“This project is very unique, and started before the law actually passed. What this law allows us to do is negotiate directly with the municipalities,” Brian Farkas, director of workforce housing for Allen Edwin Homes, said during his comments to the commission. “In previous iterations of this, you’d have [the Michigan State Housing Development Authority] involved to have a PILOT payment in place. We’re now able to do that, which will allow us to reduce our property taxes significantly.”
According to Public Act 239 of 2022, which established the aforementioned property tax exemptions for “workforce housing” developments, the term “workforce housing” is described as rental units or other housing options that are “reasonably affordable” and occupied by a household whose total income is less than 120 percent of the county’s median income.
Farkas said the housing that would be built at Coolidge Place would normally cost $2,500 per month, but with the PILOT, the amount they would charge would be reduced to $1,500 per month. The houses would have three bedrooms, two bathrooms, and be 1,400 square feet.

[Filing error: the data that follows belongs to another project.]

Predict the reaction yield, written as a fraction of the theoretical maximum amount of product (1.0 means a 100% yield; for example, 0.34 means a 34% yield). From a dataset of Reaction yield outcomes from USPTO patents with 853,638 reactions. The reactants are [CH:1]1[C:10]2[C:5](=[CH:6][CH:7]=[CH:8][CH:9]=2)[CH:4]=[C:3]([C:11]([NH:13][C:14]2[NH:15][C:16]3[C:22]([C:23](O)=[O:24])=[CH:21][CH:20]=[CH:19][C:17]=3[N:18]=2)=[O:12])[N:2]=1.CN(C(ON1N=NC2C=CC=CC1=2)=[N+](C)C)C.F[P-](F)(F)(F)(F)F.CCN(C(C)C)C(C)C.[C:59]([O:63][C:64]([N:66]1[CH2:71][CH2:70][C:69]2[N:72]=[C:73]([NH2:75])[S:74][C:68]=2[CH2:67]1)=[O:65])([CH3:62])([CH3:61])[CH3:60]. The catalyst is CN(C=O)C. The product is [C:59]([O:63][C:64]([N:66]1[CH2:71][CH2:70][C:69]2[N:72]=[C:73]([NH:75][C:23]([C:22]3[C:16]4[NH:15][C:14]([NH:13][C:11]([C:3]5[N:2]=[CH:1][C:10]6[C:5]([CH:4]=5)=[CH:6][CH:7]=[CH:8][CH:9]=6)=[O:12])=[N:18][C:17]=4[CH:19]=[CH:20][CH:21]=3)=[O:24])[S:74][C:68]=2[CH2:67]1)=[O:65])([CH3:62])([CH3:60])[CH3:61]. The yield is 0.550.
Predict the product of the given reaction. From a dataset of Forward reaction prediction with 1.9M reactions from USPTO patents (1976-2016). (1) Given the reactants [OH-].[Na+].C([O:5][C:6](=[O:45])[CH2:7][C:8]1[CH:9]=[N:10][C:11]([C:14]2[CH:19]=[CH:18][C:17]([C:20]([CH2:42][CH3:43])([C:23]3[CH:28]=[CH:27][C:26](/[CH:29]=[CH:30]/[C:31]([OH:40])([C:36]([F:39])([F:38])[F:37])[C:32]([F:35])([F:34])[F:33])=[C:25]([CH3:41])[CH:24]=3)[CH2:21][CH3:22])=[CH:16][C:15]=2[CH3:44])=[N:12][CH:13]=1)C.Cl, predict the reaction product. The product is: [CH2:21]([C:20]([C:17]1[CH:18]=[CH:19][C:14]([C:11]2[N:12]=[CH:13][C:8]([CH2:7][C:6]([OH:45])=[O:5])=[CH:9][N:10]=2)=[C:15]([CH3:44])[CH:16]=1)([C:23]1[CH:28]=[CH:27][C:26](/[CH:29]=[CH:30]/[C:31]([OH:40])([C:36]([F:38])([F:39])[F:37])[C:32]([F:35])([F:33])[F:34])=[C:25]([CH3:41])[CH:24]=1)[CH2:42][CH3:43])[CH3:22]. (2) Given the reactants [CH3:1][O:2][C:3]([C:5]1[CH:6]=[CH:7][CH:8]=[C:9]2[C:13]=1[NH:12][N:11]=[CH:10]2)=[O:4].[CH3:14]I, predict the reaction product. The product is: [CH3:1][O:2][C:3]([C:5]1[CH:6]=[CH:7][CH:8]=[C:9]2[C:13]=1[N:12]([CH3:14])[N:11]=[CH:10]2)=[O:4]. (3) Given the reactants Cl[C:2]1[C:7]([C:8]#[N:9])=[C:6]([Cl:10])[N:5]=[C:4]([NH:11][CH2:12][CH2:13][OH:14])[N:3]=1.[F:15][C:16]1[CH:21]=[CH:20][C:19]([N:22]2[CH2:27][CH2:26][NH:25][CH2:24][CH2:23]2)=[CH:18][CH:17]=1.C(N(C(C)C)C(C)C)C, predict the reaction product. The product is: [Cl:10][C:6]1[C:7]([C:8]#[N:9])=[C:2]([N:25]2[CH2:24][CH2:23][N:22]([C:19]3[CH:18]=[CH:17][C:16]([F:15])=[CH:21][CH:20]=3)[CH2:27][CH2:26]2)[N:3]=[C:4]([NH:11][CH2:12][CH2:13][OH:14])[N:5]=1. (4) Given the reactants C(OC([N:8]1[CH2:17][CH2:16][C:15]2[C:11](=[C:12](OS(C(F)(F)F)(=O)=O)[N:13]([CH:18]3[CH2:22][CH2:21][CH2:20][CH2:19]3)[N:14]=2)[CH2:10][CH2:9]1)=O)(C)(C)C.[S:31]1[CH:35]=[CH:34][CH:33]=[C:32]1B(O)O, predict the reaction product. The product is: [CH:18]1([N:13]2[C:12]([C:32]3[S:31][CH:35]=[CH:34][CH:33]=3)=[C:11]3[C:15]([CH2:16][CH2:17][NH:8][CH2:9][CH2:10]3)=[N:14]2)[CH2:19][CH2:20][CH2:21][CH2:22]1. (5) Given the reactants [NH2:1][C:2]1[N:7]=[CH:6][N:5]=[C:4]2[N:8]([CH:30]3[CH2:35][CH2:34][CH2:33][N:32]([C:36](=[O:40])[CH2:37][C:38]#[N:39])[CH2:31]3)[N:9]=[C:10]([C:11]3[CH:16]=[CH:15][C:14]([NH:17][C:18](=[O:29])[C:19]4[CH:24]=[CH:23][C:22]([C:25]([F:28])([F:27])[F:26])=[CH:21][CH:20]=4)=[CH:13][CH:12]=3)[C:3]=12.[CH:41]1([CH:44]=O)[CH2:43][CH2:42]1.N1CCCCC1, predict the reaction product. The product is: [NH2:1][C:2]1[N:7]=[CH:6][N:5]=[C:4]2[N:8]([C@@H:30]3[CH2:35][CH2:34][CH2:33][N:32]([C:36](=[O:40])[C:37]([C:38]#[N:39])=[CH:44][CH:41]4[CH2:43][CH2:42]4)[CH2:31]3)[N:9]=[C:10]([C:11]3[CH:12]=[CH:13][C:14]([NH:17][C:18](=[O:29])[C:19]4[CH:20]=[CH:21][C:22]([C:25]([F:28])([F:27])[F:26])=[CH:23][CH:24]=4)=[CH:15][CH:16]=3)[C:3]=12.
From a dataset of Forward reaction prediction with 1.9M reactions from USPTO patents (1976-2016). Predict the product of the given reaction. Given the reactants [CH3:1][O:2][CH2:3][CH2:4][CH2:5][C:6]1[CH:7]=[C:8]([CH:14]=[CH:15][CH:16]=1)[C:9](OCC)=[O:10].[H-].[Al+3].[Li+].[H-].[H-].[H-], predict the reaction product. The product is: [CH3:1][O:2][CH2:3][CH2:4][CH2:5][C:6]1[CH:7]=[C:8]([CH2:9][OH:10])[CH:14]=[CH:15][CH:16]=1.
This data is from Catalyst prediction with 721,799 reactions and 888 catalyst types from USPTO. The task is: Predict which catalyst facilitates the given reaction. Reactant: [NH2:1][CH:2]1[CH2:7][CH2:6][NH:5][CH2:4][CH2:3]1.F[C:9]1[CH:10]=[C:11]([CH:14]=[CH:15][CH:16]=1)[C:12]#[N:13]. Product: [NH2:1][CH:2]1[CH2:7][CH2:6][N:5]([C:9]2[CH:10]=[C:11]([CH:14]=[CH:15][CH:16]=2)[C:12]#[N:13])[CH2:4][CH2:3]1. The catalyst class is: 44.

City Manager Joe Bippus said there will be some negotiation with Allen Edwin on how much PILOT will occur with the properties.
“We want to run some numbers for the commission, which we will bring back for you guys,” Bippus said. “This is the first time for us using this new law, so we’ve been working with our new attorney, reviewing it and giving us good advice on how to structure an agreement.”
Fourth District Commissioner Carolyn McNary said the new housing could be “great” for families in the area.
“This is going to be really great for a lot of families that really want to take a step up,” McNary said. “There are people in low-income housing right now that are doing better because they had that break and would like to move on.”